Zoning Practice — January 2006

Ask the Author

Here are reader questions answered by Jennifer Evans-Cowley, AICP, author of the December 2005 Zoning Practice article "Regulatory Strategies for Big Boxes."

Comment from Michelle M. Beesten, Senior Planner, Long-Range Planning Division, Forsyth County (Georgia) Department of Planning:

"Regulatory Strategies for Big Boxes," which appeared in the December 2005 issue of Zoning Practice mis-identifies a requirement in our code. Namely, Forsyth County has no demolition bond. The author apparently saw a draft version of our regulations last year, which required a demolition bond so that the "city" could tear down a structure if vacant. Not only do we not have a demolition bond, but the article failed to explore the adaptive re-use agreement we do require. The purpose of the proposed demolition bond was a mechanism of recourse in case resale/lease or a re-use agreement was not produced. It was never intended as an automatic option for vacant structures. We worked hard to get important elements of the big-box regulations passed: infrastructure requirements, location requirements, site design requirements, parking distribution incentives, porous material for excess parking, and architectural and landscaping requirements. We worked with stakeholders who held radically different views on the issue.

We invite your readers to review our code, found on our Current Planning webpage of the county's website. Visit it at www.forsythco.com.

Click here for a direct link. The affected codes are Chapter 12, Article XI and XII, along with Chapter 10-1.14.

Response from author Jennifer Evans-Cowley:

Thank you so much for your clarification of the Forsyth County ordinance. The ordinance will be discussed in much greater detail as part of the forthcoming Planning Advisory Service Report on Big Box Retail. This will include a discussion of the re-use agreement. Ideally, a big box building will be re-used.

Forsyth County is to be commended for working with the stakeholders in your community to put together an innovative ordinance that carefully addresses many of the issues unique to big box retailers, especially related to the reuse of stores.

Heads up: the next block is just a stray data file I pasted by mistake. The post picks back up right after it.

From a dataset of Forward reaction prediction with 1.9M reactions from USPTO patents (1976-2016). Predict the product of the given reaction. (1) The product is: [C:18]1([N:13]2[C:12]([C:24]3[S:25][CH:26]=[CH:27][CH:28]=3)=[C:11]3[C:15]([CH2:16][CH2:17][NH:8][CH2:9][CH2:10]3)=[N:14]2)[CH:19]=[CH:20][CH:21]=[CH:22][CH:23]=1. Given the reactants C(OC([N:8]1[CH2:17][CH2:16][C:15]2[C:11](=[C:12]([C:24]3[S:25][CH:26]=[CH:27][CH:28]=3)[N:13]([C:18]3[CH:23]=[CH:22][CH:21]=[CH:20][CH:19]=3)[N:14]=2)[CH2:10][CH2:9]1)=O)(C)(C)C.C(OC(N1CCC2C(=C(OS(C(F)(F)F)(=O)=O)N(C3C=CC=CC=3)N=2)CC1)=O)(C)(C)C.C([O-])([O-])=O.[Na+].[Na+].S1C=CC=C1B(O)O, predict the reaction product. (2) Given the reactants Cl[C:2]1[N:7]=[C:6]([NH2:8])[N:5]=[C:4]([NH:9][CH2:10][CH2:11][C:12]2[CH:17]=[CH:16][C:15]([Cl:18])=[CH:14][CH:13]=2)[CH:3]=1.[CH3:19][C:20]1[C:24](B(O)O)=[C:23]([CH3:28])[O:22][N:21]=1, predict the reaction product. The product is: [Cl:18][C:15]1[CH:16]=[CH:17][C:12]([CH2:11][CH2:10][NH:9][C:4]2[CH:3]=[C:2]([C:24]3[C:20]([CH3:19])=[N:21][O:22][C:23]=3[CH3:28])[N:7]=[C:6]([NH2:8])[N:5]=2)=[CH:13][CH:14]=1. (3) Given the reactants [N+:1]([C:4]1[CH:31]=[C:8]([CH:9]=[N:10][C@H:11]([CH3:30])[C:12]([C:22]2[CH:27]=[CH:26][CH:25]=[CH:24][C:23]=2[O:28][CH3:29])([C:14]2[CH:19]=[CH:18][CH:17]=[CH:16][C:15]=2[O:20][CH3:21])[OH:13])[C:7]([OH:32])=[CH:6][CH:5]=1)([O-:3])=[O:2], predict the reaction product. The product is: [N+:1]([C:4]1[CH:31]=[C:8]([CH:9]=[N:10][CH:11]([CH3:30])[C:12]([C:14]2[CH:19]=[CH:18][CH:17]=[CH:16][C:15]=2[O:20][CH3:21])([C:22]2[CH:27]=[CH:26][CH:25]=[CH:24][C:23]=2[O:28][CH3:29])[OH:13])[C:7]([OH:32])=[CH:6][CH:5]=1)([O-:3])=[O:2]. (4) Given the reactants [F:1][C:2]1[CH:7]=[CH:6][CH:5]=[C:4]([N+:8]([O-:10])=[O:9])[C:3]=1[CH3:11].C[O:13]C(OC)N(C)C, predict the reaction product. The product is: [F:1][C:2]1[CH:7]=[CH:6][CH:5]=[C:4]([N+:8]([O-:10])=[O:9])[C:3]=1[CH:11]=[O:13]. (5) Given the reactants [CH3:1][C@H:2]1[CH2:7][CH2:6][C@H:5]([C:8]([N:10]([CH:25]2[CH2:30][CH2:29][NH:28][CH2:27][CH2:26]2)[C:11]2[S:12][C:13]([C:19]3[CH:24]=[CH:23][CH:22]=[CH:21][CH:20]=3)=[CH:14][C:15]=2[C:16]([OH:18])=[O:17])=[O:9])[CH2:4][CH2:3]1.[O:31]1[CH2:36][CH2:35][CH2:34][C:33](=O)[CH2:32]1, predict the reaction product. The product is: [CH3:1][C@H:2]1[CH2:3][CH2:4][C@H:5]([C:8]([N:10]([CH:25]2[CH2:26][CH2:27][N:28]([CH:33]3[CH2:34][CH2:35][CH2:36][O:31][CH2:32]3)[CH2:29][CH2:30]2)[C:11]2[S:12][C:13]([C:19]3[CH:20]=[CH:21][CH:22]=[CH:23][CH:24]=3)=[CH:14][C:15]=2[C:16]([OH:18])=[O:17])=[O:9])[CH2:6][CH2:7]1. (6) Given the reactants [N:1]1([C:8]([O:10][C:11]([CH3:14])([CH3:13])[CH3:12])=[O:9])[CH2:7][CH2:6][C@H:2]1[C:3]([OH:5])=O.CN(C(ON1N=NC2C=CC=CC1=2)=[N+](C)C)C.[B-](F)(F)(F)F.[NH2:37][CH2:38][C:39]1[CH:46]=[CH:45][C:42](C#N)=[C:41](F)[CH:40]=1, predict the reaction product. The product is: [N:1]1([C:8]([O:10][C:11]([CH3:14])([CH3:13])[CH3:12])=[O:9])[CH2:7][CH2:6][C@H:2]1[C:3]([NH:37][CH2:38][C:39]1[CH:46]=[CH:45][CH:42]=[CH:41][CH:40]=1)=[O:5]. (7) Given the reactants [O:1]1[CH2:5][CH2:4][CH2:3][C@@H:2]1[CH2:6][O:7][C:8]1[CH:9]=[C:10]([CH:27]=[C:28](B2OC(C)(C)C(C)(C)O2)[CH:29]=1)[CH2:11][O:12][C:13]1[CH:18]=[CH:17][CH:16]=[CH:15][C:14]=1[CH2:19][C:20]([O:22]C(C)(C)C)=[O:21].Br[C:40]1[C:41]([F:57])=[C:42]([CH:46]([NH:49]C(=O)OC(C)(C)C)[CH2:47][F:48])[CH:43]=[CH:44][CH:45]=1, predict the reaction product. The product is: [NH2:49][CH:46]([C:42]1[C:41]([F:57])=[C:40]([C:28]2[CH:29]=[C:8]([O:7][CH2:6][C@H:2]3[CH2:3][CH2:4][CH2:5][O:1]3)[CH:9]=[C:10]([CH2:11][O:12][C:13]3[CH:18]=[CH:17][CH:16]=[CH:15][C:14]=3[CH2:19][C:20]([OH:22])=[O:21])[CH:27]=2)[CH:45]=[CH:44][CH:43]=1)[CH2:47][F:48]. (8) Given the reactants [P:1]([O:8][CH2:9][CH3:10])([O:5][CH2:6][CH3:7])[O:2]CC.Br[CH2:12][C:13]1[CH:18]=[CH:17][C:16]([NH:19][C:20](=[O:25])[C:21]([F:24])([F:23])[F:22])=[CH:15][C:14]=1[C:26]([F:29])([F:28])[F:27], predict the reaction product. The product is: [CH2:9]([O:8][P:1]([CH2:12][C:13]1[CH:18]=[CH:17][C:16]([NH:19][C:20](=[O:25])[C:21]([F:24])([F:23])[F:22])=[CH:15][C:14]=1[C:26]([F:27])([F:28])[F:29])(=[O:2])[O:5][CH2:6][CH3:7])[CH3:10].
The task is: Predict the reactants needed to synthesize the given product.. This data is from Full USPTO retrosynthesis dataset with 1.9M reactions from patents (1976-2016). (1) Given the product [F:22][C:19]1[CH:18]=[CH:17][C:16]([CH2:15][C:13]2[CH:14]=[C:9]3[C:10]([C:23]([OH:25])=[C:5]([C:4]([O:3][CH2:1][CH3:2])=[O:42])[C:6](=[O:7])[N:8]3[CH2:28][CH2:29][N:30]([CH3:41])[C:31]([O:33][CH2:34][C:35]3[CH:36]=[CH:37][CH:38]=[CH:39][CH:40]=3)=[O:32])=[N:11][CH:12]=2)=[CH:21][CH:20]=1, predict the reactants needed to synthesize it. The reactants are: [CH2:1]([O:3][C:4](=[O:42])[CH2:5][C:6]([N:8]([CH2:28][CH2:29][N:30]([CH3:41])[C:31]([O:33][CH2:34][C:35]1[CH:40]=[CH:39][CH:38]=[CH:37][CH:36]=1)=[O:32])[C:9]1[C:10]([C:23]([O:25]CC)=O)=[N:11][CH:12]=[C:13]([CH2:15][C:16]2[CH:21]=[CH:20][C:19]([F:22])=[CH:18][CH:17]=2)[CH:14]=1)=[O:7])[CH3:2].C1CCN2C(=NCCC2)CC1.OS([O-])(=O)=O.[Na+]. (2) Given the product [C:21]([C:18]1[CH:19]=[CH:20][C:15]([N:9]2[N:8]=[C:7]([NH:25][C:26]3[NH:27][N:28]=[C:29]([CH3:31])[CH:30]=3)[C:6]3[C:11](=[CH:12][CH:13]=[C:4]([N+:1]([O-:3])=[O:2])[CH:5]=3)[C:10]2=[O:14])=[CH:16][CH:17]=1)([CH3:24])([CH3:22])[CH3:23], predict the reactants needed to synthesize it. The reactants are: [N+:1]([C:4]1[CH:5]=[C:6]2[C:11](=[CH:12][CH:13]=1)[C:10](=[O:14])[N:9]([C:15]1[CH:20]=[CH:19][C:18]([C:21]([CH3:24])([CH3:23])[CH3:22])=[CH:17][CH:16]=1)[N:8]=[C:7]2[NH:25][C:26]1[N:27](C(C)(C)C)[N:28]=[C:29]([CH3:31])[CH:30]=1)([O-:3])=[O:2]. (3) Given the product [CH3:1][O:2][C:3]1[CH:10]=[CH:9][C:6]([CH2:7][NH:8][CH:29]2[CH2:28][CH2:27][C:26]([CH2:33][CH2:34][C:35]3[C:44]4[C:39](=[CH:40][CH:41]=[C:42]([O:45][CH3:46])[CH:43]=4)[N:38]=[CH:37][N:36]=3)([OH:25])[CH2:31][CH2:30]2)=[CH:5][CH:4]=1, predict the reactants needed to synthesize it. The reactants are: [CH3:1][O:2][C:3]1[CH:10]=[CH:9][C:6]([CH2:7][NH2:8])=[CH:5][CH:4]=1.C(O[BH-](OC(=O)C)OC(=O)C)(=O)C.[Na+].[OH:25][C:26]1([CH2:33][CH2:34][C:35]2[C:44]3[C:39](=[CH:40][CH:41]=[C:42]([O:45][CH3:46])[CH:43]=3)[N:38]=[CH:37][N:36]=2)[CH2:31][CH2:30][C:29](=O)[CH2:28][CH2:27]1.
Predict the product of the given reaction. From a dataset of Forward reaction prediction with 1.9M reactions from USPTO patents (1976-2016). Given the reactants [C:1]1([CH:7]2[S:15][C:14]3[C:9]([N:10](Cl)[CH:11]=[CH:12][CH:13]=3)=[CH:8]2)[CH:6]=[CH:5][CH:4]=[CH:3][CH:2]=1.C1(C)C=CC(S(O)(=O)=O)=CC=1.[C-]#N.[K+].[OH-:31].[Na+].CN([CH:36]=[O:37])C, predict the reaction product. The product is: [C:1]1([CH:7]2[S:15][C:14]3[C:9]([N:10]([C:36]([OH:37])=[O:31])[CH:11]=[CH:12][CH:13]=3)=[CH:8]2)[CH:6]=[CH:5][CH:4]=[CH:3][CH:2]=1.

Question from Joseph W. McManus, AICP, Zoning Consultant, Miami-Dade County Department of Planning & Zoning:

My question is about the amount of required off-street parking of the entire site that is allowed between the front facade of the principal building and the primary abutting street (in our terms "front building line and front property line"). We are proposing in our zoning code rewrite that "no more than 2 tiers of off-street parking shall be located between the front building line and the front property line." The interpretation of 2 tiers is 4 rows of parking.

Interestingly, one of the local land-use law firms has cited the following provision from the Fort Collins, Colorado, ordinance in proposing a modification: "no more than 60 percent of the off-street parking area for the entire property shall be located between the front facade within the front yard of the principal building(s) and the primary abutting street unless the principal building(s) and/or parking lots are screened from view by outlot development (such as restaurants) and additional tree plantings and/or berms."

Your report "Regulatory Strategies for Big Boxes" cites a different percentage from the same ordinance: "Fort Collins, Colorado ... No more than 50 percent of the off-street parking area for the entire property shall be located between the front facade of the principal building and the primary abutting street. The city also places a cap on parking equal to 125 percent of the city's minimum parking requirement."

Please comment on the practicality of our proposed "2 tier" restriction versus the "overall percentage restriction" and whether you consider either the 2-tier restriction or 50 percent restriction as being too restrictive for a developer to meet.

Answer from author Jennifer Evans-Cowley:

I would have some concern about the 2-tier approach. While I like the idea of limiting the amount of parking in front, I think this would in large part depend on the orientation of the building, building width, etc. For some, it might be completely acceptable if the building is oriented inward to the site, but if the store is facing the street and has only two tiers of parking, it might be quite difficult on a site. If the building is covering the majority of the lot width then parking in front may be the only viable option. The bigger problem I would see with this approach is that many big boxes are in shopping centers, and this parking arrangement may pose problems.

One alternative option might be to state two tiers of parking (you would need to clearly define what a tier is) or 50, 60, or 70 percent — whatever your community believes will work, and whichever is greater. Or perhaps you could consider providing development bonuses for those that comply with the two tiers or less.